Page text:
Negative gearing changes ‘disastrous’

By Reporter 18 February 2016 | 1 minute read

One state is set to bear the brunt of Labor’s controversial new negative gearing limits, with many towns that are still reeling from the resources downturn likely to take an additional hit to housing affordability and supply, according to a peak real estate body. 

The Real Estate Institute of Queensland (REIQ) has warned that the state's resource-based property markets are set to be devastated by Labor's changes to negative gearing and capital gains tax, should they be legislated. 

Mackay leads the country for negatively-geared properties, with 5,755 property owners who negatively gear their investment. Gladstone and Cairns each have about 4,000 investors who negatively gear their property, according to ATO figures.

“Mackay and Gladstone are still struggling, years later, to regain their equilibrium. Another hit, like these changes to negative gearing, would be absolutely disastrous for these communities,” REIQ chief executive Antonia Mercorella said.

“Without negative gearing and CGT benefits, and with no new building going on, investors will desert these towns.”


Ms Mercorella questioned why Labor wanted to “punish this one asset class” and make it less attractive compared with other investment opportunities.

“Labor is only guessing at the outcome of its policy, hoping that it will stimulate new dwelling construction, but it’s equally possible that investors will simply abandon property altogether,” she said.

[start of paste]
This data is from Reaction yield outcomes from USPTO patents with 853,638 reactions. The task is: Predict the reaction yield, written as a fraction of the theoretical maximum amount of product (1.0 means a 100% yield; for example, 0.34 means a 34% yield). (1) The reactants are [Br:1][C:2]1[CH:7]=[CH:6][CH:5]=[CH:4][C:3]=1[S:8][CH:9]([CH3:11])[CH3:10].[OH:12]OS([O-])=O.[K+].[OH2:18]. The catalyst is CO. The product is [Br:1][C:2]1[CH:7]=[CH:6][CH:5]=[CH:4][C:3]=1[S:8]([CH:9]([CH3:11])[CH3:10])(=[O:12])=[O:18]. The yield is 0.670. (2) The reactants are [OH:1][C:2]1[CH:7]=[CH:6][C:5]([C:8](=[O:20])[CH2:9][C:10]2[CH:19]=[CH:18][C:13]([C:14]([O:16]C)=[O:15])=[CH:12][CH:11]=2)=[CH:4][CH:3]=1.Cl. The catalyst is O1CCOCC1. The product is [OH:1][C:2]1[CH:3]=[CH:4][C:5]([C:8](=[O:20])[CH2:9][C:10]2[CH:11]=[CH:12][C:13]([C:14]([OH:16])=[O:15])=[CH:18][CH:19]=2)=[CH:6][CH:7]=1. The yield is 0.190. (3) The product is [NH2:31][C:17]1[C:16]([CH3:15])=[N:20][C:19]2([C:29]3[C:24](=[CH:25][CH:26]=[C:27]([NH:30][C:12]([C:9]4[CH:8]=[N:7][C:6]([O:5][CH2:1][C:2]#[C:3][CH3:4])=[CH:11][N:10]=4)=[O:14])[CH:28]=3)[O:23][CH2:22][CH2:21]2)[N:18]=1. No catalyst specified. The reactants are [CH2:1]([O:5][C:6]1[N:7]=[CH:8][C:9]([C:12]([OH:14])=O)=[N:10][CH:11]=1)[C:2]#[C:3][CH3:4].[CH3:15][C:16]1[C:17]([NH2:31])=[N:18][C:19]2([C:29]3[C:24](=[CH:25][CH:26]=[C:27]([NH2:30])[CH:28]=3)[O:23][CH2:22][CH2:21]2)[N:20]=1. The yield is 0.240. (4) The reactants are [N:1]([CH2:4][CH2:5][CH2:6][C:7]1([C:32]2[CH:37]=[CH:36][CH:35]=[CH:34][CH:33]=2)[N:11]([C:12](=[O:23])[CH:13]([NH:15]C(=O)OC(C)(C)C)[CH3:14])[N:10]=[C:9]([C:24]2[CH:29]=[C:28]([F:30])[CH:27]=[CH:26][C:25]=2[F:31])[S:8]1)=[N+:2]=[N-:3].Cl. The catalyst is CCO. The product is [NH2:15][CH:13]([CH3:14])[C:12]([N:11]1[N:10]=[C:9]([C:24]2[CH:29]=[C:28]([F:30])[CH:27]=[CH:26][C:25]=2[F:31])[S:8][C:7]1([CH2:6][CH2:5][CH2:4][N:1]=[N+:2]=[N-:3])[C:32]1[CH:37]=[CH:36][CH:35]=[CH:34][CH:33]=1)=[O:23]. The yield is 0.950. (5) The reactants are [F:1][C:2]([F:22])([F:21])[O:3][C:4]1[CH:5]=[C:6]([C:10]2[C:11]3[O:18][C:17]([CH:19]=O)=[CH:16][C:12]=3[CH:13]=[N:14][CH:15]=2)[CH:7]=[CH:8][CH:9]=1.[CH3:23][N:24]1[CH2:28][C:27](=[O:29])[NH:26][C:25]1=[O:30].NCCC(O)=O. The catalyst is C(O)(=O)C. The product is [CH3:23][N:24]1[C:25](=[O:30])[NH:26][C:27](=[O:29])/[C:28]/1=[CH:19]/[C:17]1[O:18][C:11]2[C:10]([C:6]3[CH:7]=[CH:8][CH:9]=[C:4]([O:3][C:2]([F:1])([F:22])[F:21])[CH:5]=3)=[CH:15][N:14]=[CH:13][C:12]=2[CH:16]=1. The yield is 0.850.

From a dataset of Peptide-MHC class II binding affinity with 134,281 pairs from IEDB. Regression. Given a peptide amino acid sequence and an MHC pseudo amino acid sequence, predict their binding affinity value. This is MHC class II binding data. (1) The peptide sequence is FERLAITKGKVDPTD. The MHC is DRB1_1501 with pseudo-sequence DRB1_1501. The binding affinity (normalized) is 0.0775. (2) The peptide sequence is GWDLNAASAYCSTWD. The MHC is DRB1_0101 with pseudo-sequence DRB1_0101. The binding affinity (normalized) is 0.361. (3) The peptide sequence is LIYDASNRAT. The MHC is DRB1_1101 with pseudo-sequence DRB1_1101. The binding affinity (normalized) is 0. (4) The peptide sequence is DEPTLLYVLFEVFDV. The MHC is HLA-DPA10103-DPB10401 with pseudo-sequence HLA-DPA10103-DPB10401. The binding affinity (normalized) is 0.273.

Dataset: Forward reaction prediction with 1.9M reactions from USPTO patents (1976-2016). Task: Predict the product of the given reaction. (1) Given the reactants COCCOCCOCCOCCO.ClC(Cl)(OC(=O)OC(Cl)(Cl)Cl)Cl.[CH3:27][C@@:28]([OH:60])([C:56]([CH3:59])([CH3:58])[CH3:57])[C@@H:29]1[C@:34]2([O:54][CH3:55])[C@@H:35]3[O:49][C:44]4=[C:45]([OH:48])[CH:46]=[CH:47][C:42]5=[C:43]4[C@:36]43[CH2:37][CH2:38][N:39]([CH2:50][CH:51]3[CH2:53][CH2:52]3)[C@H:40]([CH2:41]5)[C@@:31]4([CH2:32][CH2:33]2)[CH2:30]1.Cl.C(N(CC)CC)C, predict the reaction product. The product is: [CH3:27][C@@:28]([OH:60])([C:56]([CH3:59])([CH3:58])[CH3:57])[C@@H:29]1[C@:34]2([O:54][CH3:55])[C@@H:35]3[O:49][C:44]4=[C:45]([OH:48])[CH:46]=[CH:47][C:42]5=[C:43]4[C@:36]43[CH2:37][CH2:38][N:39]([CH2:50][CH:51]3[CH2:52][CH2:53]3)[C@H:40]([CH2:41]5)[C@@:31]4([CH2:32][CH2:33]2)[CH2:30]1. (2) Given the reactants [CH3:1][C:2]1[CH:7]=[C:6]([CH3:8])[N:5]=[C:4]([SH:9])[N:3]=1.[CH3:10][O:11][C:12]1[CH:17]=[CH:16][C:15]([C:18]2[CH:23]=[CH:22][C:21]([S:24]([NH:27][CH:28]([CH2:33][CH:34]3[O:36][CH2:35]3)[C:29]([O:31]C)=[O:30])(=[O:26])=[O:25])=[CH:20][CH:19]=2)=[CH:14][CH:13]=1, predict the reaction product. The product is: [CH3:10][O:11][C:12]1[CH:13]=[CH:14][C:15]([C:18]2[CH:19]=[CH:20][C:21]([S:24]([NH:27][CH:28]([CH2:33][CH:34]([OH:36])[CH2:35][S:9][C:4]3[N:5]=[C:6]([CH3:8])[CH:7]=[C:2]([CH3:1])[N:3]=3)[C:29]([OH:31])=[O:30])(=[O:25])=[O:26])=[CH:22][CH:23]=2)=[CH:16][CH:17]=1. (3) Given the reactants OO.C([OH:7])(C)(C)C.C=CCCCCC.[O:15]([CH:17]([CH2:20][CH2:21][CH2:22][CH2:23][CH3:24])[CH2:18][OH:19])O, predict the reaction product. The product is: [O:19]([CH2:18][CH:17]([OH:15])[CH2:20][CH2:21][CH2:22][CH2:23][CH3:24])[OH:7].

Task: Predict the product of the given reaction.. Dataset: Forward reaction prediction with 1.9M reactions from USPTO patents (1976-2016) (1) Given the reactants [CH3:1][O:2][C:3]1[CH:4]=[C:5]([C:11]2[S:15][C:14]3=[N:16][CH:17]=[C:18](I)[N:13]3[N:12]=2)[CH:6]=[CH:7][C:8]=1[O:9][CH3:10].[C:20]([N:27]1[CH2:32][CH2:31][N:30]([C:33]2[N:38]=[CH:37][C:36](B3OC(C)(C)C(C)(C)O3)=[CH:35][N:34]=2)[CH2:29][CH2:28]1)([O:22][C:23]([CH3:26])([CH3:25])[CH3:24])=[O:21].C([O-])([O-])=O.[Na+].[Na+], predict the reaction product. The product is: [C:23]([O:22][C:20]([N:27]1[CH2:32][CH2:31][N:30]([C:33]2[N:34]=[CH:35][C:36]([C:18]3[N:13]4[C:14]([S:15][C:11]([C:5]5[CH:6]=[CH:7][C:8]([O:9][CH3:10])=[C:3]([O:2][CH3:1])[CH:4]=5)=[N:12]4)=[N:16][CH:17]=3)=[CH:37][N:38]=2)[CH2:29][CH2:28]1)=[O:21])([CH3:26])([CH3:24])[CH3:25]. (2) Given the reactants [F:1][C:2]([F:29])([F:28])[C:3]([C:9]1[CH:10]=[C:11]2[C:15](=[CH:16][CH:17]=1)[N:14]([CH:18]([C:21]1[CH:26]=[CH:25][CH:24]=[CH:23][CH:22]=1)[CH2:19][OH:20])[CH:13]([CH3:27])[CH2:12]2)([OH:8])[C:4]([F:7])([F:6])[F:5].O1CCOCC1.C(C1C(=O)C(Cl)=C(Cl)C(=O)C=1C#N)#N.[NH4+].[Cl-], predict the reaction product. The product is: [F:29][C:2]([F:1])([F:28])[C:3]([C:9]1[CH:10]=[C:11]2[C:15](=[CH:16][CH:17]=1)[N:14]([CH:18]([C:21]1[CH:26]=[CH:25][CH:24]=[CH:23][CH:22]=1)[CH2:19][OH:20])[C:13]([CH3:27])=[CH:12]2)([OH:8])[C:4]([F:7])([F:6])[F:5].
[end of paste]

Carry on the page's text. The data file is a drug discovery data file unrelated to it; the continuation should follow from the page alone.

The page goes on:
Ms Mercorella said investors made up about a third of all property owners in Queensland and only seven per cent of those owners accessed negative gearing in new builds. She warned that if investors abandoned property in significant numbers, it would spell disaster for the state budget.

“Stamp duty is the cash cow of the Queensland state budget, and if investors are driven away from established property ownership it would leave a huge hole in the state’s budget,” she said.

Ms Mercorella said the Labor strategy of driving investors to the new-build market would also make a mockery of the state government’s Great Start Grant. The grant is designed to drive first home buyers to the new-build market and free them from competing with so-called “deep pocket” investors.

“Why are we giving first home buyers a $15,000 grant to buy off-the-plan or build, but then forcing them to compete with investors who have been driven to the new-build market to access negative gearing and CGT benefits?

“It’s a very confused strategy,” she said.

Ms Mercorella said Labor’s policy preyed on the commonly held misconception that negative gearing benefited property barons.

ATO figures have revealed about 70 per cent of property investors accessing negative gearing own just one property and earn around $80,000.

“These measures target mum-and-dad investors who are simply trying to get ahead and create a reasonable retirement package,” she said.

“The property investor is tired of being the ATM for the government – whenever they want to fund something they go to the property sector for a cash injection.”

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Negative gearing changes ‘disastrous’
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